Plaintiff has failed to cite a single case which precludes the assertion of an equitable counterclaim for declaratory and injunctive relief which challenges the very legal standing of a plaintiff to institute a foreclosure action, and has also failed to cite a single case which permits a plaintiff to institute a foreclosure action when it has no legal interest in the mortgage and note at the time of the filing of the foreclosure action. Plaintiff’s Motion for Summary Judgment should thus be denied as being unsupported by any decisional law on the specific facts of this case.

The Courts of New Jersey have apparently not addressed the specific factual situation in this case. In instances where there is no New Jersey case “on point”, the Courts of New Jersey have utilized opinions from other jurisdictions for guidance. (See, e.g., Greate Bay Hotel & Casino, Inc. v. City of Atlantic City, 264 N.J.Super. 213, 217-218, 624 A.2d 102 (N.J. Super L. 1993)(analysis of treatment of business trusts as distinct legal entities by various other jurisdictions including California, New York, and Michigan where no New Jersey case explicitly dealt with types of trusts in case); Gregory v. Allstate Insurance Company, 315 N.J.Super. 78, 82-83, 716 A.2d 573 (N.J.Super.L. 1997)(analyzing split of authority in jurisdictions which considered issue of whether victim of unintentional auto collision was covered by uninsured motorist coverage). The Courts of the State of New York have been repeatedly presented with the legal standing issues in foreclosure actions raised in this case, and have consistently held that when there is no proof that the foreclosing party had the requisite legal interest in the mortgage and note at the time that it filed the foreclosure action that dismissal of the action was proper.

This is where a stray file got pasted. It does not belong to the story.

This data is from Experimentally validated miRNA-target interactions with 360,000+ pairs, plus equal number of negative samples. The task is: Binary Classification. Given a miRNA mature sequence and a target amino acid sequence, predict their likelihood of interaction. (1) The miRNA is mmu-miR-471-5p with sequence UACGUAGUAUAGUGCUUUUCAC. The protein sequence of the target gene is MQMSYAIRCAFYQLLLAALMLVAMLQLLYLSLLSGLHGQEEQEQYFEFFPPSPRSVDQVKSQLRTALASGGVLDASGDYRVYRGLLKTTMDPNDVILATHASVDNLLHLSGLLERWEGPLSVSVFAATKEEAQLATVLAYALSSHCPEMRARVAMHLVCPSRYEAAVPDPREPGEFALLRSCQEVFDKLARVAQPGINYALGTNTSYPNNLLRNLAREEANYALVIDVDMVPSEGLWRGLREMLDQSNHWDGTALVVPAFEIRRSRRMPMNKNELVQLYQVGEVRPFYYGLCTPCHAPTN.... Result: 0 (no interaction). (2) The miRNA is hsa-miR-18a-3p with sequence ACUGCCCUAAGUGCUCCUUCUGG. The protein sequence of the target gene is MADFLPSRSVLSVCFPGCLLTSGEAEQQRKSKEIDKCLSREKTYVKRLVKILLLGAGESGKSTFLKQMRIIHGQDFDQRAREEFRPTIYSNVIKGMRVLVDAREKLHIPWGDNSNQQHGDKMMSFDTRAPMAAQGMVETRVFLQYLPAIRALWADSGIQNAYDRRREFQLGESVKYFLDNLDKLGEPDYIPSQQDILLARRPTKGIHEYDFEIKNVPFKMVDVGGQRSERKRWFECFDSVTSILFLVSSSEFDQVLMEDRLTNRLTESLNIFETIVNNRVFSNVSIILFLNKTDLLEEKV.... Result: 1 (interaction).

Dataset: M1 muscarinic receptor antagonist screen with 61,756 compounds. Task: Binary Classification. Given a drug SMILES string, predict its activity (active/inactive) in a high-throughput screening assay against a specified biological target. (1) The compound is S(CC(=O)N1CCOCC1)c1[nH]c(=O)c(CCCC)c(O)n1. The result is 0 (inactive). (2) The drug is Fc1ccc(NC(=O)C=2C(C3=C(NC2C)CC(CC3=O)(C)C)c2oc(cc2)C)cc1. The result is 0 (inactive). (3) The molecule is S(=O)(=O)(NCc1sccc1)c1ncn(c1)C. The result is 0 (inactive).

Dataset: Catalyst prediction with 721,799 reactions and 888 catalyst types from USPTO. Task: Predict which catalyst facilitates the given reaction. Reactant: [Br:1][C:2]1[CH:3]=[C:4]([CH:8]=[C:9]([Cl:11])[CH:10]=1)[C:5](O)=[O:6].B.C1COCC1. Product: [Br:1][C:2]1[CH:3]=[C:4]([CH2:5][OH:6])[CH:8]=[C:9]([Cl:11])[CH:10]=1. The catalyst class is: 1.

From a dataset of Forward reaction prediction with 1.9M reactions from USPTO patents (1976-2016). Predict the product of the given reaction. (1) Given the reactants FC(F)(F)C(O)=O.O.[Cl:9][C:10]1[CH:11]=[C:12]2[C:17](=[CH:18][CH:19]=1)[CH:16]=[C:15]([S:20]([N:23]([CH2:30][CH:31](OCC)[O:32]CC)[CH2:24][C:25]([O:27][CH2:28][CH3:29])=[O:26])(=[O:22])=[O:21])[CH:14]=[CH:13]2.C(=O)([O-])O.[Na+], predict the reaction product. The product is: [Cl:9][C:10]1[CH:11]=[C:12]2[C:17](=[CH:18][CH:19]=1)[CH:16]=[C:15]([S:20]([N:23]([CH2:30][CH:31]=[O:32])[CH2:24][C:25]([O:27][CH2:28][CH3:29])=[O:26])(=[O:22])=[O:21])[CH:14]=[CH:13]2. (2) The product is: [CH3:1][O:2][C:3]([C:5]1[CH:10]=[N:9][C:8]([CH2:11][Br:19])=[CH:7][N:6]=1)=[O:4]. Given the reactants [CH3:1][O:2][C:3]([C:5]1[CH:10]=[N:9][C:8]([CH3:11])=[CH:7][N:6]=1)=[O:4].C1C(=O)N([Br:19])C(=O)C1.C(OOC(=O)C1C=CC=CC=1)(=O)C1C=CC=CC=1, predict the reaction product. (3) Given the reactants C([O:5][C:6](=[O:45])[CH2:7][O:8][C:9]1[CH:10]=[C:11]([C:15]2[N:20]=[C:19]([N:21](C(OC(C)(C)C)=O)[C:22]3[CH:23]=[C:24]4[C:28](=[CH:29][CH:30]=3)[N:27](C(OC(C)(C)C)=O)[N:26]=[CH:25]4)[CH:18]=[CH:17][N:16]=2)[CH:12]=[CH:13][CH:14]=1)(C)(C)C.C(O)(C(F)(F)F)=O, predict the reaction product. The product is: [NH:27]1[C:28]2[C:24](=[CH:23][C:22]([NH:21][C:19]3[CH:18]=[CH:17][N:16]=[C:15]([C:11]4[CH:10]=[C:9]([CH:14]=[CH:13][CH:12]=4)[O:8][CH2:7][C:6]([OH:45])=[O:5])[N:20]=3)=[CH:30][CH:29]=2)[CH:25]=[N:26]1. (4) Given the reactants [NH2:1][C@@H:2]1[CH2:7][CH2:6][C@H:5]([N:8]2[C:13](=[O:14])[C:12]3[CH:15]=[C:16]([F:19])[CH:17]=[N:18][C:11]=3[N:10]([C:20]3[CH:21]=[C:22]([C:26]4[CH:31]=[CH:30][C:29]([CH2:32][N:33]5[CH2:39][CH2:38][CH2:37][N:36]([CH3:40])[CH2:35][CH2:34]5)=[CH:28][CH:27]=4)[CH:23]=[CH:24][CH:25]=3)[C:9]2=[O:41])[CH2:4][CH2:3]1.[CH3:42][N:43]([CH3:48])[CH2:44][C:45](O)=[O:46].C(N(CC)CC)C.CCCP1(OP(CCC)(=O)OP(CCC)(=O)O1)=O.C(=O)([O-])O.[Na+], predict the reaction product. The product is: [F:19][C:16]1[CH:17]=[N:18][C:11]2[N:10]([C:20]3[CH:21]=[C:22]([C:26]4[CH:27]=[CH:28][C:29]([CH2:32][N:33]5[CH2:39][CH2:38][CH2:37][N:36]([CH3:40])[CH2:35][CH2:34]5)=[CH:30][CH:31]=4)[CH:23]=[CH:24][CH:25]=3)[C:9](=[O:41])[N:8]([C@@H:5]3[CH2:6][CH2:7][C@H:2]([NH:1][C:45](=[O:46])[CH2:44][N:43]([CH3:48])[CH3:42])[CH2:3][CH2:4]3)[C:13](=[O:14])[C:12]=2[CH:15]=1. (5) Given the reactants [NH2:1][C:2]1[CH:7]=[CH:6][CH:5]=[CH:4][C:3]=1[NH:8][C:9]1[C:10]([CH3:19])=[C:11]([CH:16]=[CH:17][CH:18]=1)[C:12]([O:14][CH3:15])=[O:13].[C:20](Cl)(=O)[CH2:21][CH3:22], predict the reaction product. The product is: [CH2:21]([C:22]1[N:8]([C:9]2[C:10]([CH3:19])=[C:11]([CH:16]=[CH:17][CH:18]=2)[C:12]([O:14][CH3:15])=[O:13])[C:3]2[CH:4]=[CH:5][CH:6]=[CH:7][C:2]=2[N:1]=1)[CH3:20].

In mortgage foreclosure actions (as in all actions), the foreclosing party must have standing to bring the action:

Standing to sue is critical to the proper functioning of the judicial system. It is

a threshold issue. If standing is blocked, the pathway to the courthouse is blocked. …Standing to sue requires an interest in the claim at issue in the lawsuit that the law will recognize as a sufficient predicate for determining the issue at the litigant’s request….If a plaintiff lacks standing to sue, the plaintiff may not proceed in the action.

IndyMac Bank v. Bethley, 2009 NY Slip Op 50186(U)(N.Y.Sup.Ct. 2/6/2009), citing Saratoga County Chamber of Commerce, Inc. v. Pataki, 100 NY2d 801, 812 [2003], cert denied 540 US 1017 [2003]; Caprer v. Nussbaum, 36 AD3d 176, 181 [2d Dept 2006]; Stark v. Goldberg, 297 A2d 203 [1st Dept 2002].